A new report from the Center for American Progress looks at the economic consequences of cutting the Supplemental Nutrition Assistance Program as the House leadership budget proposed for fiscal year 2013, released by Rep. Paul Ryan on March 20, 2012.
According to the new report, in 2009, the Supplemental Nutrition Assistance Program was responsible for lifting the income of 3.6 million Americans over the poverty line, providing an average of less than $300 in monthly food stamps to families in need. In 2010 this program lifted 3.9 million Americans above poverty, including 1.7 million children nationally.
The Supplemental Nutrition Assistance Program continues to help Americans struggling to make ends meet today. The program provided $72 billion worth of benefits to nearly 45 million Americans in fiscal year 2011, ending in October of last year.
SNAP also plays an important role in sustaining demand for groceries provided by businesses in communities around the country.Analysis in the report finds that each $1 billion spent by recipients enables nearly 14,000 Americans to find or keep their jobs. That means approximately 1 million workers were employed last year because of this program.
In North Carolina, a 10 percent cut to SNAP by the federal government would mean $229 million less in SNAP payments, 3,372 fewer jobs and as many as 370 million fewer meals for low-income families in our state.
- 1,346,495 North Carolinians receive SNAP benefits
- 17.5 percent of North Carolinians live on income below the federal poverty level ($22,050 for a family of four)
- 15.7 percent of North Carolina households suffer food insecurity.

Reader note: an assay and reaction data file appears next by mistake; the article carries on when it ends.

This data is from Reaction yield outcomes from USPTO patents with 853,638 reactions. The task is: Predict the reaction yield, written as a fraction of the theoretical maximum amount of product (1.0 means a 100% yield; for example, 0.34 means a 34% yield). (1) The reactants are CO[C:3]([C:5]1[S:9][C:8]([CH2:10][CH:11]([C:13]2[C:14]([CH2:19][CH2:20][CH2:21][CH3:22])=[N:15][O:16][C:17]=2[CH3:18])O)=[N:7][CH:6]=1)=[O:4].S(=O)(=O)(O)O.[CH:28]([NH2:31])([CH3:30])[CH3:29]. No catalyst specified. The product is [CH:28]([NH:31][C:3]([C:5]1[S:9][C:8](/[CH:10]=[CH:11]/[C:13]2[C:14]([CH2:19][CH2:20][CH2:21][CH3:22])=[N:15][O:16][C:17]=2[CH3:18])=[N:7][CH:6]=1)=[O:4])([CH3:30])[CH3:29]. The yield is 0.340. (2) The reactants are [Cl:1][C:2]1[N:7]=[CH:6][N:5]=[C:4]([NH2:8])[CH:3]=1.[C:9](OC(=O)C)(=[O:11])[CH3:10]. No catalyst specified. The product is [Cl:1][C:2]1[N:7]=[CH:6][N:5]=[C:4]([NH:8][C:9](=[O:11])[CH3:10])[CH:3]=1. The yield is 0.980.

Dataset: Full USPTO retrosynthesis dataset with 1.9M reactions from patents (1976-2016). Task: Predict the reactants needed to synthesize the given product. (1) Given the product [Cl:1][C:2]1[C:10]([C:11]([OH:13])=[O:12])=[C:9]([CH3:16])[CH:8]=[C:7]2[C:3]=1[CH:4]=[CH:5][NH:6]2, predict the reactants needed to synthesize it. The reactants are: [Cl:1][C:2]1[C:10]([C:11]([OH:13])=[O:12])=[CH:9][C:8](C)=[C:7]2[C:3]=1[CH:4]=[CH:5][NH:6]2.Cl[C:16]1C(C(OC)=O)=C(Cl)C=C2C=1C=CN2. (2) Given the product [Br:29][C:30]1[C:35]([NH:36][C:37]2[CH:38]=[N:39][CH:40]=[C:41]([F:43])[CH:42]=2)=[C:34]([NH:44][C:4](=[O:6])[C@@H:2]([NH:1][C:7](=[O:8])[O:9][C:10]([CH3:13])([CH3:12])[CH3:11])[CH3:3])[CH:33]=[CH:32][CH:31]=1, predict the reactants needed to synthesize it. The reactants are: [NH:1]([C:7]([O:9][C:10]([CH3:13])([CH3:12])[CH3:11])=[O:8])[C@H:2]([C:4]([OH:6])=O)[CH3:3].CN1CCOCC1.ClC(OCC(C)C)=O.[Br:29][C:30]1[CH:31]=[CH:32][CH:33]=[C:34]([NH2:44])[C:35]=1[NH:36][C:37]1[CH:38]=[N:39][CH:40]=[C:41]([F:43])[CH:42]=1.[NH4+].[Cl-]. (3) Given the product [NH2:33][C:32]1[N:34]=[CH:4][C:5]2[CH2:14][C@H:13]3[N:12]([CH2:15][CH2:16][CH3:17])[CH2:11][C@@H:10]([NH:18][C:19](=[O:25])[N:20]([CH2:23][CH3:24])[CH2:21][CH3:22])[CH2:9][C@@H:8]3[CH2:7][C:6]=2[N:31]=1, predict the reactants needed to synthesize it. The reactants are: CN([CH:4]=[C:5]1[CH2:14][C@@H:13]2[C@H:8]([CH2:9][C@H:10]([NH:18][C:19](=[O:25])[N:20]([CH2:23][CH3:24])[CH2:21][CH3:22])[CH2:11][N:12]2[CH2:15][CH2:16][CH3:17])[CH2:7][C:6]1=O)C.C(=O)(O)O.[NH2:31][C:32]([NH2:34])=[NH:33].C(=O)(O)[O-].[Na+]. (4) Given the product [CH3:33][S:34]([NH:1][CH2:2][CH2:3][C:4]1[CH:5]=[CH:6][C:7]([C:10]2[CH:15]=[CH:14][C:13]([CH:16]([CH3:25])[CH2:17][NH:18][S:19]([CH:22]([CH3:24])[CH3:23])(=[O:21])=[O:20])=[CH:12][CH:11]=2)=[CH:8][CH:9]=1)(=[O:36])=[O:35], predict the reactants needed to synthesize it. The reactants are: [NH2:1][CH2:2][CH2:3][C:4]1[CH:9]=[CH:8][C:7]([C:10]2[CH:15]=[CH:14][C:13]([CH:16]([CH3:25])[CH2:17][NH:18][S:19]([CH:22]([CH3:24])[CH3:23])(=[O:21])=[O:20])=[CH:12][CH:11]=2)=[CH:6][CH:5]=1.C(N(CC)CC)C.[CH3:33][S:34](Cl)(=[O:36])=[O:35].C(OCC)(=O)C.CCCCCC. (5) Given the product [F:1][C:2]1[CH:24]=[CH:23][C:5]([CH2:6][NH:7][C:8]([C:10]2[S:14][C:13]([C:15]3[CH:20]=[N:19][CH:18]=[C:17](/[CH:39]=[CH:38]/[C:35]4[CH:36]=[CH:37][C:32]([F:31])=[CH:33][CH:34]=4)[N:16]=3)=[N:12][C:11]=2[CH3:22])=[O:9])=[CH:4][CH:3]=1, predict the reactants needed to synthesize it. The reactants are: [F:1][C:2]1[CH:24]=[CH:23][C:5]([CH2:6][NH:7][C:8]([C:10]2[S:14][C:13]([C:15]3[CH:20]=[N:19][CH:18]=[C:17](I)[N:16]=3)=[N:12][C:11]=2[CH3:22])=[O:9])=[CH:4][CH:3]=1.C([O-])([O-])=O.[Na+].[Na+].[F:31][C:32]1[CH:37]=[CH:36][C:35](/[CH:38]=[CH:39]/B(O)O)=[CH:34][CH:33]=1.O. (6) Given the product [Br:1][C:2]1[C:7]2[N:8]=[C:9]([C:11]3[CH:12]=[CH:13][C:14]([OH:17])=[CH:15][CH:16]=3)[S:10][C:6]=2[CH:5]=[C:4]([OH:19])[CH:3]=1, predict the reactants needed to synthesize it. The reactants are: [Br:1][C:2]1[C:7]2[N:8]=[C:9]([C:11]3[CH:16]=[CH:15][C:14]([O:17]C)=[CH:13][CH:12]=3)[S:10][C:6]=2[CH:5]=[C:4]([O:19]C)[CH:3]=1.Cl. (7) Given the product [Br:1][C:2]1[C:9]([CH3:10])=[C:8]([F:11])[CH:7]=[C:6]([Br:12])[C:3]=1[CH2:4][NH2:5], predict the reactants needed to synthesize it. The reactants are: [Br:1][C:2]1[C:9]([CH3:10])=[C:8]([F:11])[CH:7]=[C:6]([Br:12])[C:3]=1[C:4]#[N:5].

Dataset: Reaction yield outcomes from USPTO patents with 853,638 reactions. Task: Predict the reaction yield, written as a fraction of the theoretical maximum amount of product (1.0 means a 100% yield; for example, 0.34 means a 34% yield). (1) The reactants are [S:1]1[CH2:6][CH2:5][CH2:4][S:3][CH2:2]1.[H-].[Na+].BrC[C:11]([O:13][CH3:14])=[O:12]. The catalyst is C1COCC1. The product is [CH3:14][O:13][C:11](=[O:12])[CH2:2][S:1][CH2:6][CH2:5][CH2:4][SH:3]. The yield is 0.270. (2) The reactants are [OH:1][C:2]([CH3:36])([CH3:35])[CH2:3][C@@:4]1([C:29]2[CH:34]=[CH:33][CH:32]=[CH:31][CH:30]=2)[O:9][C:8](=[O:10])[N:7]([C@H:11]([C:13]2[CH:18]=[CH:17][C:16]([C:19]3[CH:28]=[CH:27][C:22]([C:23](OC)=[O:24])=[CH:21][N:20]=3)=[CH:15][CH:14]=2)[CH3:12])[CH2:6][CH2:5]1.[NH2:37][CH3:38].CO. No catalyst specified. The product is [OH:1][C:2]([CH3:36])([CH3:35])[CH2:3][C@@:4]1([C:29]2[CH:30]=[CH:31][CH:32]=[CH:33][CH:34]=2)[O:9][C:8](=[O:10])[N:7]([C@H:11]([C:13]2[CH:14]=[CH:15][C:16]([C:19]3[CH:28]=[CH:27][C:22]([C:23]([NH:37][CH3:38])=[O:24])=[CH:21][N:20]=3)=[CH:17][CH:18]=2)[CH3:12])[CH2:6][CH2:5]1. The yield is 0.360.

The report estimates that at the national level:
* Each $1 billion reduction in the Supplemental Nutrition Assistance Program
eliminates 13,718 jobs.
* A 10 percent reduction in the size of the Supplemental Nutrition Assistance
Program would cause more than 96,000 job losses.
* These losses would be particularly strong in food-related industries, which
would lose as many as 11,000 jobs under a 10 percent cut to the program.
* Job losses will likely have the greatest impact on younger workers, since they
account for a disproportionate share of workers in food-related industries-
nearly one-third of grocery employees are under 25, compared to just 14 percent
of workers in all industries.
The map below looks at the state-by-state impact of a potential 10 percent reduction in spending for the Supplemental Nutrition Assistance Program through harsh measures to reduce eligibility. It is estimated that these measures would result in 96,000 jobs lost, take millions of meals off the table, and undermine the stability of tens of thousands of American families.
For an interactive map: http://www.americanprogress.org/issues/2012/03/snap_map.html
Source: Meals cut estimated by CAP based on the average cost of the U.S. Department of Agriculture Thrifty Food Plan for a family of four, which is $1.62 per meal. The per meal amount is multiplied by the value of a 10 percent cut in the Supplemental Nutrition Assistance Program. Estimated job loss from Jeffrey Thompson and Heidi Garrett-Peltier,“The Economic Consequences of Cutting the Supplemental Nutrition Assistance Program.”
Donna Cooper is a Senior Fellow at the Center for American Progress.